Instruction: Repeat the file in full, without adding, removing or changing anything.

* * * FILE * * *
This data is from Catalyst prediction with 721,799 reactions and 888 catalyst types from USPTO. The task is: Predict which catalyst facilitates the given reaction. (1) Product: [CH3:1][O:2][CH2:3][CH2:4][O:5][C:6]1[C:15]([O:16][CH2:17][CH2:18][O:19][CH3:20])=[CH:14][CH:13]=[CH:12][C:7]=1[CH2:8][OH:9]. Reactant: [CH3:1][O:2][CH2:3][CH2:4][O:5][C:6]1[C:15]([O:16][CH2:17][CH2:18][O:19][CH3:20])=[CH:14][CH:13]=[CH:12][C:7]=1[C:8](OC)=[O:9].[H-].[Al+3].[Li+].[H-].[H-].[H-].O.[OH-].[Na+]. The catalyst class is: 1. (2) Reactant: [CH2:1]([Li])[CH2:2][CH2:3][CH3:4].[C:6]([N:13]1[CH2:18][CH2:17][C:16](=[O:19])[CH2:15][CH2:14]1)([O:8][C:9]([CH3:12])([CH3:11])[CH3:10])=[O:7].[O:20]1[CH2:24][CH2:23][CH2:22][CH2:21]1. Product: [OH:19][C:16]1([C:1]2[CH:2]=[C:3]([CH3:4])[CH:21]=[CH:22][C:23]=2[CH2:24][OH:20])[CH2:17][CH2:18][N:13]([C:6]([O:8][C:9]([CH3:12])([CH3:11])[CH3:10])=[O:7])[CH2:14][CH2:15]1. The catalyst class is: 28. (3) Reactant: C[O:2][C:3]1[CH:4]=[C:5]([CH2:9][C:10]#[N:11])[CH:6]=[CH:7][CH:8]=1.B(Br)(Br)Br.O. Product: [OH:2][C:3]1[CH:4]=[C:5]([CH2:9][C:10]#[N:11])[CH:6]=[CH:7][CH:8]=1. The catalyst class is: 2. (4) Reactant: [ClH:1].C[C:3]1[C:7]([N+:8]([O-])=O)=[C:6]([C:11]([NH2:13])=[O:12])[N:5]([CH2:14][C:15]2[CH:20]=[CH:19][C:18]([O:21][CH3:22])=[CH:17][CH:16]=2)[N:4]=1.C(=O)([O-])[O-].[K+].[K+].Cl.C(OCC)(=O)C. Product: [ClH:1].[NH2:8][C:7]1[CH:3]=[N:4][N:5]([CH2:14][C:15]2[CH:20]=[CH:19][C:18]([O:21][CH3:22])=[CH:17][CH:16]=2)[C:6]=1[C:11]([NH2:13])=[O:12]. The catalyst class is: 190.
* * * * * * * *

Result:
This data is from Catalyst prediction with 721,799 reactions and 888 catalyst types from USPTO. The task is: Predict which catalyst facilitates the given reaction. (1) Product: [CH3:1][O:2][CH2:3][CH2:4][O:5][C:6]1[C:15]([O:16][CH2:17][CH2:18][O:19][CH3:20])=[CH:14][CH:13]=[CH:12][C:7]=1[CH2:8][OH:9]. Reactant: [CH3:1][O:2][CH2:3][CH2:4][O:5][C:6]1[C:15]([O:16][CH2:17][CH2:18][O:19][CH3:20])=[CH:14][CH:13]=[CH:12][C:7]=1[C:8](OC)=[O:9].[H-].[Al+3].[Li+].[H-].[H-].[H-].O.[OH-].[Na+]. The catalyst class is: 1. (2) Reactant: [CH2:1]([Li])[CH2:2][CH2:3][CH3:4].[C:6]([N:13]1[CH2:18][CH2:17][C:16](=[O:19])[CH2:15][CH2:14]1)([O:8][C:9]([CH3:12])([CH3:11])[CH3:10])=[O:7].[O:20]1[CH2:24][CH2:23][CH2:22][CH2:21]1. Product: [OH:19][C:16]1([C:1]2[CH:2]=[C:3]([CH3:4])[CH:21]=[CH:22][C:23]=2[CH2:24][OH:20])[CH2:17][CH2:18][N:13]([C:6]([O:8][C:9]([CH3:12])([CH3:11])[CH3:10])=[O:7])[CH2:14][CH2:15]1. The catalyst class is: 28. (3) Reactant: C[O:2][C:3]1[CH:4]=[C:5]([CH2:9][C:10]#[N:11])[CH:6]=[CH:7][CH:8]=1.B(Br)(Br)Br.O. Product: [OH:2][C:3]1[CH:4]=[C:5]([CH2:9][C:10]#[N:11])[CH:6]=[CH:7][CH:8]=1. The catalyst class is: 2. (4) Reactant: [ClH:1].C[C:3]1[C:7]([N+:8]([O-])=O)=[C:6]([C:11]([NH2:13])=[O:12])[N:5]([CH2:14][C:15]2[CH:20]=[CH:19][C:18]([O:21][CH3:22])=[CH:17][CH:16]=2)[N:4]=1.C(=O)([O-])[O-].[K+].[K+].Cl.C(OCC)(=O)C. Product: [ClH:1].[NH2:8][C:7]1[CH:3]=[N:4][N:5]([CH2:14][C:15]2[CH:20]=[CH:19][C:18]([O:21][CH3:22])=[CH:17][CH:16]=2)[C:6]=1[C:11]([NH2:13])=[O:12]. The catalyst class is: 190.